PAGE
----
August 05, 2023


            In 1975, Shotaro Ishinomori created a Japanese media franchise for Toei Company called Super Sentai. Shows made within it were of the tokusatsu genre, which featured live-action characters and colorful special effects geared towards children. The protagonists of these programs were a team of people who transformed into superheroes with powers via wrist-worn or hand-held devices, complete with color-coded outfits, signature weapons, sidearms, specialized vehicles and enhanced fighting skills. Their foes were typically monstrous supervillains from other worlds seeking to take over the Earth with their army of soldiers and a monster that could become a giant, necessitating its defeat via a mecha piloted by the heroes. Himitsu Sentai Gorenger was the first, running from 1975-77, followed by J.A.K.Q. Dengekitai in 1977. A partnership with Marvel Comics to produce a live-action Spider-Man would see the introduction of giant robots into the franchise.

The Sentai that would become Power Rangers.

            In 1984, while on a business trip to Japan, Haim Saban was introduced to Super Sentai through Choudenshi Bioman. Fascinated with the concept as well as its popularity, and feeling like it had great potential for American audiences, he and partner Shuki Levy quickly produced a pilot called Bio-Man in 1986. Unfortunately, the networks didn’t see the same potential they did and the pilot was hopelessly shopped around and rejected for five years. It wasn’t until Margaret Loesch became the head of Fox Kids that the idea gained any traction. Loesch was familiar with Super Sentai as the former head of Marvel Productions, who were at one point trying to do the same thing as Saban with a series called Sun Vulcan based on the 5th entry in the Super Sentai series, Taiyo Sentai Sun Vulcan. While Loesch was amenable, her boss was not and reluctantly allowed financing for a pilot, which Saban based around the latest Sentai season, Kyoryu Sentai Zyuranger. The pilot was received well enough to get a 40-episode order for the series that would become Mighty Morphin Power Rangers.

Teenagers with attitude: the original cast of Mighty Morphin Power Rangers.

            Mighty Morphin would set the standards by which all Power Rangers shows would follow. Saban’s crew would pour through countless hours of the Sentai to find any footage that wouldn’t betray its Japanese origins, then intercut them with all-new American footage. Saban would also acquire the hero and monster suits from Toei. The series was set up that galactic wizard Zordon (Daivd J. Felding & Bob Manahan) recruited five teenagers with attitude to bestow powers up to deal with the evil sorceress Rita Repulsa (Machiko Soga & Carla Perez with Barbara Goodson) from her 10,000-year confinement. The series made its debut on August 28, 1993, and was a smash success despite criticism over its violent content. The actors became overnight celebrities, and the toys produced by Bandai flew off shelves. Mighty Morphin ended up being aired 6 days a week on the Fox Kids programming block, and additional episodes beyond the original 40 were ordered. This eventually prompted Saban to commission Toei to film more scenes that they could use as they exhausted the original broadcast footage. Additionally, the franchise received a theatrical movie spin-off, Mighty Morphin Power Rangers: The Movie, which featured specially-designed suits and utilized no Japanese footage for the first time.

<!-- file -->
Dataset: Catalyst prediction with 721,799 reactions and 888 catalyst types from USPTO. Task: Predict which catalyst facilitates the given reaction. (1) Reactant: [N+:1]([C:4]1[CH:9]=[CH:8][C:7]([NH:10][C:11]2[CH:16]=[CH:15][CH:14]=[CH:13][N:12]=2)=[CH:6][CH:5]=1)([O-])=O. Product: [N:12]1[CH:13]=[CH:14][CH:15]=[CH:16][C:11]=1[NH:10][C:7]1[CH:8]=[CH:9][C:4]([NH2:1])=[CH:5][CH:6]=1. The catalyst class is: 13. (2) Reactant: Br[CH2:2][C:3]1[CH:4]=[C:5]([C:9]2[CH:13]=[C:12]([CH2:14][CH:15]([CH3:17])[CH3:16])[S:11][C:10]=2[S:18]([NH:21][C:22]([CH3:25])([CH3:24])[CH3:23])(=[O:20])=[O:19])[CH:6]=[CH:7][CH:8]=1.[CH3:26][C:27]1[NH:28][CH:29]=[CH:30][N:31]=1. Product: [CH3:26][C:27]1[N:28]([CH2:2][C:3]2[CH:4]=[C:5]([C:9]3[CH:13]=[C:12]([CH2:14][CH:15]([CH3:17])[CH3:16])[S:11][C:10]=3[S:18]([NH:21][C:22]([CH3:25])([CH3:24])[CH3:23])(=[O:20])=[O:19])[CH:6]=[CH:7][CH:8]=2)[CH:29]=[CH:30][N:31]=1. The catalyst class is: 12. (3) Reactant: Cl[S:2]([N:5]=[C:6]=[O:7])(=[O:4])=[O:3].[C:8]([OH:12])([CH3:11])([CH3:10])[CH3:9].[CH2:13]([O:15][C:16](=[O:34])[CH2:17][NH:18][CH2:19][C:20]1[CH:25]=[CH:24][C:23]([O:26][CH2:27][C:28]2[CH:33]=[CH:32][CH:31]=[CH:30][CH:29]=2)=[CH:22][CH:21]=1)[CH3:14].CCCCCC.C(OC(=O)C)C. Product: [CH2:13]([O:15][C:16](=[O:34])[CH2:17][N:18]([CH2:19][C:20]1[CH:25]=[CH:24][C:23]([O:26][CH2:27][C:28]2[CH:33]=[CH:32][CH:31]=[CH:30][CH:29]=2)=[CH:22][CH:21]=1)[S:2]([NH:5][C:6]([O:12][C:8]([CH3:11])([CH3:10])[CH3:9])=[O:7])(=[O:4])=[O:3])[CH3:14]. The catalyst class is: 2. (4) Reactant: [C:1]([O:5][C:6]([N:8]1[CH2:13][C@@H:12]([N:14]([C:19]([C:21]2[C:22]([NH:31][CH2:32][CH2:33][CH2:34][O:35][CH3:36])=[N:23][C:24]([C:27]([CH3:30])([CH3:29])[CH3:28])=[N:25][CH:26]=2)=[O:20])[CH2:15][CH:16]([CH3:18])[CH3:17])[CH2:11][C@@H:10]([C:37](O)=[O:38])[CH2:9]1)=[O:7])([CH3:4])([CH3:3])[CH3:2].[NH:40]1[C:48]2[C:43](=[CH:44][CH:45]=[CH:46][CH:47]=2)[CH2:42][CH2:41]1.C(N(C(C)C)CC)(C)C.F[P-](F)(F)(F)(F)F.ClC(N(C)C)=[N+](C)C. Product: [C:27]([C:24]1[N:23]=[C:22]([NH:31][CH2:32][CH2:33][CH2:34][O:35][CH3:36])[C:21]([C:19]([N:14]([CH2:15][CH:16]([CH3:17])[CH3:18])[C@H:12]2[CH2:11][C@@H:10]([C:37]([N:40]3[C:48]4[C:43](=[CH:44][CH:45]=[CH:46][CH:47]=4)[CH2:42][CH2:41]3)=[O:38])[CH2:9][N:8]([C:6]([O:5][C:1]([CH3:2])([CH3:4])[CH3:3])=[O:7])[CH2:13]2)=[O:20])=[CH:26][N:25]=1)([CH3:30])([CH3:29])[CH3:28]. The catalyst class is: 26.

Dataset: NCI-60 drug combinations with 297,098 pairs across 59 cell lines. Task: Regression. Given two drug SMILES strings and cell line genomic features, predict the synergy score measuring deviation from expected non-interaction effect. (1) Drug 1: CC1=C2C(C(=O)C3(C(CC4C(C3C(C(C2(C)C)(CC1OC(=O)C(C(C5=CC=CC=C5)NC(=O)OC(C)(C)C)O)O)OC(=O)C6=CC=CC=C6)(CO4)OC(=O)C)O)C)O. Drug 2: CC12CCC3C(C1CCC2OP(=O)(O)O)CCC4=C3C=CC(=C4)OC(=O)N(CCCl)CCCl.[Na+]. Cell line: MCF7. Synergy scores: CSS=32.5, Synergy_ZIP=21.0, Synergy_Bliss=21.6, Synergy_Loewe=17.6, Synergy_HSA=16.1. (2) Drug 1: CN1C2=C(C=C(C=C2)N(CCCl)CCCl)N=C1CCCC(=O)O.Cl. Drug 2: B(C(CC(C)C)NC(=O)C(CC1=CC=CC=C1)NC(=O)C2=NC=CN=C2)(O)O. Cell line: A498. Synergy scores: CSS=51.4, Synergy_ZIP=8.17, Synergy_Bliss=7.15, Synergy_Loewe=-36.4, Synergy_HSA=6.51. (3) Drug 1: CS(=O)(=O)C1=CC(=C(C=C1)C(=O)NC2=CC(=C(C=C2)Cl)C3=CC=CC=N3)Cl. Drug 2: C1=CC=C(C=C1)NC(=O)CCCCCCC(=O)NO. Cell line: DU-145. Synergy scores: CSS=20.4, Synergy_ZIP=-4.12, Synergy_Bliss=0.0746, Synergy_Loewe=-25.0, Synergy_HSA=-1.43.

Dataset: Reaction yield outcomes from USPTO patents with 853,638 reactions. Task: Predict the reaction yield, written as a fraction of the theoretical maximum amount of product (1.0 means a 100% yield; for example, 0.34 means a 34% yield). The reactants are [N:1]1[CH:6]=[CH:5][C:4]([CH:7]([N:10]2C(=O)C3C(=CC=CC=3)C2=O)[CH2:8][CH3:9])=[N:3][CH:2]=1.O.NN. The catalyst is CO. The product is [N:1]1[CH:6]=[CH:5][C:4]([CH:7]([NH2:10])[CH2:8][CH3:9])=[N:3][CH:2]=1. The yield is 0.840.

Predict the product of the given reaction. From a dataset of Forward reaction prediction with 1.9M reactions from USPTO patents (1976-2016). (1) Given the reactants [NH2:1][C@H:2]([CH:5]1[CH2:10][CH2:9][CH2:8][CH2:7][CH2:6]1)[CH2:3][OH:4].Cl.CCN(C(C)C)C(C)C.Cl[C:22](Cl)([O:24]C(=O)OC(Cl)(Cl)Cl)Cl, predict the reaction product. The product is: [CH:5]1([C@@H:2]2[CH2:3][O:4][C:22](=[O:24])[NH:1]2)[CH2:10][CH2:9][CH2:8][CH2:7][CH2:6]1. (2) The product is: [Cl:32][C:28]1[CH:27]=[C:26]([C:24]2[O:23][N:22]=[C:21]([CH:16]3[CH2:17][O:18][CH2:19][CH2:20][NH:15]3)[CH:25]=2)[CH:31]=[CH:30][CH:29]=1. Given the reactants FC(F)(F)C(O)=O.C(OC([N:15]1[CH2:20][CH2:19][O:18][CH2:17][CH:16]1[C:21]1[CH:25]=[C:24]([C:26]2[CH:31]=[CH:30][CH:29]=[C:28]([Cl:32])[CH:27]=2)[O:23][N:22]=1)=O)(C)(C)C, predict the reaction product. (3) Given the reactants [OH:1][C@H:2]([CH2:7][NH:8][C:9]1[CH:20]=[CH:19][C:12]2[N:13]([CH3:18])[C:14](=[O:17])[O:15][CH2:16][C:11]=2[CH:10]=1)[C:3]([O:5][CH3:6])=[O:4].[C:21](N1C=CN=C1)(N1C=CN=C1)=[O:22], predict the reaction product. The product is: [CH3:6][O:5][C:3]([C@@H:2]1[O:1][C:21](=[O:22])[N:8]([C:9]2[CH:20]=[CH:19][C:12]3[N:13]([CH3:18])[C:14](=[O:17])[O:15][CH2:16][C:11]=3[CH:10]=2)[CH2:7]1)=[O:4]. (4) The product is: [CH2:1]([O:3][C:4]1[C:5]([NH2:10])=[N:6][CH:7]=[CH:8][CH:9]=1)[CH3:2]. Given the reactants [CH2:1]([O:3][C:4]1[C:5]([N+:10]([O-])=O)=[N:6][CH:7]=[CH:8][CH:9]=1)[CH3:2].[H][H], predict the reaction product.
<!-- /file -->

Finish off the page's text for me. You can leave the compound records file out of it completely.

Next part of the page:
New mostly-teenagers with attitude: the final cast of Power Rangers Turbo.

            Once their Sentai supply had run dry again, Saban opted to embrace a Sentai tradition of having the Rangers get new powers each season. This transition was handled by de-aging the Power Rangers and having a team of Aliens from the planet Aquitar temporarily take their place during the second half of the third season. Mighty Morphin Alien Rangers utilized footage from Ninja Sentai Kakuranger. The Rangers were restored and given new powers in Power Rangers Zeo, adapting Chouriki Sentai OhRanger. A second film, Turbo: A Power Rangers Movie, was used to establish the next set of powers in Power Rangers Turbo, adapting Gekisou Sentai Carranger. The membership roster would also undergo some changes as actors left over pay disputes or just being ready to move on, or were simply replaced to help renew audience interest and inject new life into the franchise.

Power Rangers heads to space.

            Power Rangers in Space, adapting Denji Sentai Megaranger, was set to be the final series in the franchise as ratings had significantly declined during Turbo. However, as In Space’s ratings dramatically improved, it was decided to keep the franchise going while adopting another Sentai tradition: a continually changing cast. Along with the new powers, each new season would feature all-new characters and fictional cities for them to protect. In Space was used to end what has become known as the Zordon Era, culminating in the character’s death used as a catalyst to eliminate all of the foes plaguing the Rangers up to that point. It would also begin the tradition of the team-up episode, where past incarnations of Rangers would meet up with the current for an adventure (although it should be noted that Zeo did crossover with the Alien Rangers).